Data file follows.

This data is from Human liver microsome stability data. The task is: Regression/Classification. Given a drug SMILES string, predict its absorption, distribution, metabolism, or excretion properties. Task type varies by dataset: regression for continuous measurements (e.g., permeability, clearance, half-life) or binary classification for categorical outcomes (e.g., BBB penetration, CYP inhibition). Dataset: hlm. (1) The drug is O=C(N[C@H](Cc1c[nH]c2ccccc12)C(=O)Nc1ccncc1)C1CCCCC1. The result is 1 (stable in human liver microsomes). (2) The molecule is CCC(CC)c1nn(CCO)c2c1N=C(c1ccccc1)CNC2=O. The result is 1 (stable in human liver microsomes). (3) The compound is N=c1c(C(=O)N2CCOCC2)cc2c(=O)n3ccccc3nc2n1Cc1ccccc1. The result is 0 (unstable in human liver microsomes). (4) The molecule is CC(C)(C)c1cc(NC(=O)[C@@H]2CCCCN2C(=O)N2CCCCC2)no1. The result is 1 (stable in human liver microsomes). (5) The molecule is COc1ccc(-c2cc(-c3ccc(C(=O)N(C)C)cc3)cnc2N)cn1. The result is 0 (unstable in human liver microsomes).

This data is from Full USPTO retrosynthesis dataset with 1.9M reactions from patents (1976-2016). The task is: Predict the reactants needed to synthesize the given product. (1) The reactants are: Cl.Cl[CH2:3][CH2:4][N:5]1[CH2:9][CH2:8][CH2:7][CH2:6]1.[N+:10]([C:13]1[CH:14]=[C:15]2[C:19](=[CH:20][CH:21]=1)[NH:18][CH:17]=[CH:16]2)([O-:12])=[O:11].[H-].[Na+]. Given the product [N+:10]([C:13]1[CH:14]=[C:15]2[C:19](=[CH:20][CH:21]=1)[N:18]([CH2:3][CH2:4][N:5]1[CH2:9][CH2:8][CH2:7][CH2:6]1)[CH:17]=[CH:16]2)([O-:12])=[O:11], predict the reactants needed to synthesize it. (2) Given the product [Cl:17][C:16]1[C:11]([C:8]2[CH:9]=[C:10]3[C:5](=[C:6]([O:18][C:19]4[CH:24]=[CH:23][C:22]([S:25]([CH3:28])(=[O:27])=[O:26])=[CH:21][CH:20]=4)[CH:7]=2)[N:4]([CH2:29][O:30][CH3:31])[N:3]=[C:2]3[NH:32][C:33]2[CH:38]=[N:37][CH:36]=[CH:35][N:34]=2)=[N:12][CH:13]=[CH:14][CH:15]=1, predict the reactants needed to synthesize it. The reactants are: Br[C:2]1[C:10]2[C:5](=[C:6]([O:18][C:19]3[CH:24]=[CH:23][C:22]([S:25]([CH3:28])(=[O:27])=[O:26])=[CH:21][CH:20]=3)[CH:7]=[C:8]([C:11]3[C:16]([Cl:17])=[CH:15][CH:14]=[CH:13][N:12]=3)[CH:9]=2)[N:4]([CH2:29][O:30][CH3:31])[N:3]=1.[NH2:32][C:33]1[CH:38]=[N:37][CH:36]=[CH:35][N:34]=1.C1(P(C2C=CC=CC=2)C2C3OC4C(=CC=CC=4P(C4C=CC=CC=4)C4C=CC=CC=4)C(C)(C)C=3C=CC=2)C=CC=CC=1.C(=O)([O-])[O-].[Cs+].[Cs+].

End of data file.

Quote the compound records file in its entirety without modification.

This data is from Human liver microsome stability data. The task is: Regression/Classification. Given a drug SMILES string, predict its absorption, distribution, metabolism, or excretion properties. Task type varies by dataset: regression for continuous measurements (e.g., permeability, clearance, half-life) or binary classification for categorical outcomes (e.g., BBB penetration, CYP inhibition). Dataset: hlm. (1) The drug is O=C(N[C@H](Cc1c[nH]c2ccccc12)C(=O)Nc1ccncc1)C1CCCCC1. The result is 1 (stable in human liver microsomes). (2) The molecule is CCC(CC)c1nn(CCO)c2c1N=C(c1ccccc1)CNC2=O. The result is 1 (stable in human liver microsomes). (3) The compound is N=c1c(C(=O)N2CCOCC2)cc2c(=O)n3ccccc3nc2n1Cc1ccccc1. The result is 0 (unstable in human liver microsomes). (4) The molecule is CC(C)(C)c1cc(NC(=O)[C@@H]2CCCCN2C(=O)N2CCCCC2)no1. The result is 1 (stable in human liver microsomes). (5) The molecule is COc1ccc(-c2cc(-c3ccc(C(=O)N(C)C)cc3)cnc2N)cn1. The result is 0 (unstable in human liver microsomes).

This data is from Full USPTO retrosynthesis dataset with 1.9M reactions from patents (1976-2016). The task is: Predict the reactants needed to synthesize the given product. (1) The reactants are: Cl.Cl[CH2:3][CH2:4][N:5]1[CH2:9][CH2:8][CH2:7][CH2:6]1.[N+:10]([C:13]1[CH:14]=[C:15]2[C:19](=[CH:20][CH:21]=1)[NH:18][CH:17]=[CH:16]2)([O-:12])=[O:11].[H-].[Na+]. Given the product [N+:10]([C:13]1[CH:14]=[C:15]2[C:19](=[CH:20][CH:21]=1)[N:18]([CH2:3][CH2:4][N:5]1[CH2:9][CH2:8][CH2:7][CH2:6]1)[CH:17]=[CH:16]2)([O-:12])=[O:11], predict the reactants needed to synthesize it. (2) Given the product [Cl:17][C:16]1[C:11]([C:8]2[CH:9]=[C:10]3[C:5](=[C:6]([O:18][C:19]4[CH:24]=[CH:23][C:22]([S:25]([CH3:28])(=[O:27])=[O:26])=[CH:21][CH:20]=4)[CH:7]=2)[N:4]([CH2:29][O:30][CH3:31])[N:3]=[C:2]3[NH:32][C:33]2[CH:38]=[N:37][CH:36]=[CH:35][N:34]=2)=[N:12][CH:13]=[CH:14][CH:15]=1, predict the reactants needed to synthesize it. The reactants are: Br[C:2]1[C:10]2[C:5](=[C:6]([O:18][C:19]3[CH:24]=[CH:23][C:22]([S:25]([CH3:28])(=[O:27])=[O:26])=[CH:21][CH:20]=3)[CH:7]=[C:8]([C:11]3[C:16]([Cl:17])=[CH:15][CH:14]=[CH:13][N:12]=3)[CH:9]=2)[N:4]([CH2:29][O:30][CH3:31])[N:3]=1.[NH2:32][C:33]1[CH:38]=[N:37][CH:36]=[CH:35][N:34]=1.C1(P(C2C=CC=CC=2)C2C3OC4C(=CC=CC=4P(C4C=CC=CC=4)C4C=CC=CC=4)C(C)(C)C=3C=CC=2)C=CC=CC=1.C(=O)([O-])[O-].[Cs+].[Cs+].